Rebecca Sullivan of Granny Skills is used to championing traditional skills of our elders but her latest venture Warndu promotes a different kind of tradition, one that's been 60,000 years in the making.
'Warndu', meaning 'good' in the Adnyamathanha language, is a wellbeing brand on a mission to reconciliate through food and education. Along with her husband Damien Coulthard, the pair are bringing Australian native ingredients to the fore through their teas, brews, vinegars and oils to try and promote the use of outback ingredients in everyday cooking (think roo broth, saltbush infused oil and tea made with ants and river mint). They want people to see the good that comes from eating native ingredients and the good that comes from supporting the communities of which they're sourced.
This week we sat down with Rebecca to talk Warndu, the growing popularity of native Australian ingredients and why they need to be our future food.
What inspired you and your husband Damien to create Warndu?
My granny skills work, work in the local food movement and Damien’s desire to protect his Aboriginal elders knowledge.
Where do you source these native ingredients from?
All over Australia - we have worked extremely hard building relationships with growers, producers and harvesters. We are still very new in the industry and have a long way to go.
Who or what do you attribute the rising popularity of native ingredients to?
A very passionate, determined small group of people in the industry that have had more trials and tribulations than you can imagine. They just keep pushing hoping that finally Australians will wake up and see the superfoods that exist in their own backyards.
Why do you think Australians haven’t fully embraced native ingredients in their diet?
Ignorance and embarrassment. We have been afraid to ask questions and afraid to go out and ask why are we not eating these foods, what are these foods, what did Aboriginal people eat for the past 60,000 years? We are not taught enough about Aboriginal history so it makes us all feel like we're in this awkward situation where no one wants to offend so no one asks.
Do you think an ‘Australian cuisine’ exists and if so, what is it?
I think many adaptions of Australian cuisines exist, but if we have not embraced our own local produce then can we call it Australian cuisine?
What’s one ingredient you couldn’t live without?
Kakadu Plum - it is the highest source of Vitamin C on the planet and anytime I am feeling like I may get sick I take it and voila, I don’t get sick. It is magical and should replace many a chemicals in our medicine cabinets.
Do you have a favourite recipe that incorporates this ingredient, or any other native ingredients?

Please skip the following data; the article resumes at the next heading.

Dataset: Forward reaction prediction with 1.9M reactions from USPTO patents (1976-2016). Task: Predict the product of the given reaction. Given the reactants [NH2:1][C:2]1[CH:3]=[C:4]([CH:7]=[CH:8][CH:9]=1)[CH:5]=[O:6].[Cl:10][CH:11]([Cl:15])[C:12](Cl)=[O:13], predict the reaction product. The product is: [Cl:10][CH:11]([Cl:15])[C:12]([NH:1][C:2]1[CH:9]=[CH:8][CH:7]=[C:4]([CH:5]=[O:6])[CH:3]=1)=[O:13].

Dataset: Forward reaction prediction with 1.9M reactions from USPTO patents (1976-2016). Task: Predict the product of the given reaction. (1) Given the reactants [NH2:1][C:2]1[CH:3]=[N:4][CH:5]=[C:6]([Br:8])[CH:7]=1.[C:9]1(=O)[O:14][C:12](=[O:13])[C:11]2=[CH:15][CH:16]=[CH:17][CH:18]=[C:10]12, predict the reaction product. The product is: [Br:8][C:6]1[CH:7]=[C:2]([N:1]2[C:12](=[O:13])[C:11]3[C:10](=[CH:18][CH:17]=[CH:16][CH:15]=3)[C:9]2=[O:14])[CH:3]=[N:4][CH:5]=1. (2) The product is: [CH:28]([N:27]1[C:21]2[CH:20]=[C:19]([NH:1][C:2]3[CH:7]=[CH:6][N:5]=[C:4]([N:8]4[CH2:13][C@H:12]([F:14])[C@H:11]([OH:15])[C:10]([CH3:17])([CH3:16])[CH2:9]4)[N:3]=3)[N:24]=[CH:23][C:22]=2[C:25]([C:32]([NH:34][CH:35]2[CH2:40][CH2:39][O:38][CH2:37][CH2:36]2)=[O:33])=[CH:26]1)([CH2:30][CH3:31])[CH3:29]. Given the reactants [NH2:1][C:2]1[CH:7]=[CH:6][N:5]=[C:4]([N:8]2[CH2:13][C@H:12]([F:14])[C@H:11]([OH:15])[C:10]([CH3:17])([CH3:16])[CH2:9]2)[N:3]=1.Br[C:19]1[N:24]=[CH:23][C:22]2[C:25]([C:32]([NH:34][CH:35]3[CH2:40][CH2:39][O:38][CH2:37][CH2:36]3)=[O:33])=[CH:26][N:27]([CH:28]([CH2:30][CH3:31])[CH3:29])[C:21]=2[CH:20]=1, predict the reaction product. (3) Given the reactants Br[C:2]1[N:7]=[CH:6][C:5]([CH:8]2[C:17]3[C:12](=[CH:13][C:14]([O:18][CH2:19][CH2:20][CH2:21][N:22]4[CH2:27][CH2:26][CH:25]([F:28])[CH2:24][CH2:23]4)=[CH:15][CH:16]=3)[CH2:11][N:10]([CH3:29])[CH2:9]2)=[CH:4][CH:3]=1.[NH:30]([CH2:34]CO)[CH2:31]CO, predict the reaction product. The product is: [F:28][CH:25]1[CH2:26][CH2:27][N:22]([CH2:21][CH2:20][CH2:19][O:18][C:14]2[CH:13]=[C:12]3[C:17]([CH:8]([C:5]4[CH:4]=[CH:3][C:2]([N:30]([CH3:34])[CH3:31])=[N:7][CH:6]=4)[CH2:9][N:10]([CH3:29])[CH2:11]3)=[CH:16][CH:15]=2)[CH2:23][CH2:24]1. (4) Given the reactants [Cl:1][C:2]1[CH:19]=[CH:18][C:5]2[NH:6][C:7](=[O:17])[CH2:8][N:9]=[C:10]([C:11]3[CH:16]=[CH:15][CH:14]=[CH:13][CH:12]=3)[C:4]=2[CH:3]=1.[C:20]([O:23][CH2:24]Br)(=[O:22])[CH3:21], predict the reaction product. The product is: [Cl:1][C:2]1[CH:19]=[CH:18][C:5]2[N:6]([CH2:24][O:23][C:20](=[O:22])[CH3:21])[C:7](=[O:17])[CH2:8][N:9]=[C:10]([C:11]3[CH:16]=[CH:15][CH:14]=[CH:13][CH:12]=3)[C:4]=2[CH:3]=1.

I love to make bone broth using chicken carcasses and then add onion, garlic, carrot and celery as normal but my bouquet garni consists of native pepper, lemon and anise myrtle leaves as well as a handful of fresh saltbush and some native thyme.
Where can we find these ingredients if we want to cook with them day to day?
There are now many places including Something Wild in the Central Market in Adelaide that will post them to you from many different suppliers.
What role do you think native Australian ingredients will play in the future of food?
They are our future food. If we have any intention of repairing our soils, our diets and our relationships with Aboriginal people then they need to be our future food.
Strawberry Gum Pavlova.
9 free-range egg whites
3 tsp boiling water
300g caster sugar
1 tsp white vinegar
2–3 tsp strawberry gum powder
60g icing sugar, sifted
1 tsp wattleseed extract
100g wild strawberries, riberries or muntries
Use a large bowl (about 20–25cm): turn it upside down on baking paper and trace its outline with a pencil. Place paper on baking tray.
Next, make the meringue. Place all of the ingredients into your mixing bowl and combine with the whisk attachment. Beat on high (9–10) for 10 minutes.
Pile the meringue into the circle on your baking paper and use a spatula to spread evenly to the edges. You can use an upward motion with a palette knife to decorate the edges and try to get a smooth top, which makes piling the cream easier (after the pav is baked). Rough and rustic is also fine.
Preheat the oven to 100°C. Bake for 1½ hours. Turn the tray halfway through. When cooked, turn off the oven and let pavlova crust cool completely in the oven before removing. If not serving within a few hours, wrap in cling wrap or store in an airtight container for up to three days.
Whip the cream with the icing sugar and wattleseed. Pile on the pavlova and decorate with the berries and flowers.